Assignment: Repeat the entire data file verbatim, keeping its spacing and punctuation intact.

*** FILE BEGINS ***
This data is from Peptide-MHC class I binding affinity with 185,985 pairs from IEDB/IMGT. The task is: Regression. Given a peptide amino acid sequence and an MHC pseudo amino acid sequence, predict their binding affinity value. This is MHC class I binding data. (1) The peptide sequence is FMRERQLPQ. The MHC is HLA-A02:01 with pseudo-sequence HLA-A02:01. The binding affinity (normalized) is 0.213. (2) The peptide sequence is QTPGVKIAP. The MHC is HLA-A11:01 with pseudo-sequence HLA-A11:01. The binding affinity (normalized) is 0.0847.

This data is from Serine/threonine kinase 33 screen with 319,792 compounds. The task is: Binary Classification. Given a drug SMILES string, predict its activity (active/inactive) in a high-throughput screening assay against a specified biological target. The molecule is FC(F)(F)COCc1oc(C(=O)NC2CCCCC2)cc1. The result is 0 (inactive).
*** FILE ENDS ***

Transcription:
This data is from Peptide-MHC class I binding affinity with 185,985 pairs from IEDB/IMGT. The task is: Regression. Given a peptide amino acid sequence and an MHC pseudo amino acid sequence, predict their binding affinity value. This is MHC class I binding data. (1) The peptide sequence is FMRERQLPQ. The MHC is HLA-A02:01 with pseudo-sequence HLA-A02:01. The binding affinity (normalized) is 0.213. (2) The peptide sequence is QTPGVKIAP. The MHC is HLA-A11:01 with pseudo-sequence HLA-A11:01. The binding affinity (normalized) is 0.0847.

This data is from Serine/threonine kinase 33 screen with 319,792 compounds. The task is: Binary Classification. Given a drug SMILES string, predict its activity (active/inactive) in a high-throughput screening assay against a specified biological target. The molecule is FC(F)(F)COCc1oc(C(=O)NC2CCCCC2)cc1. The result is 0 (inactive).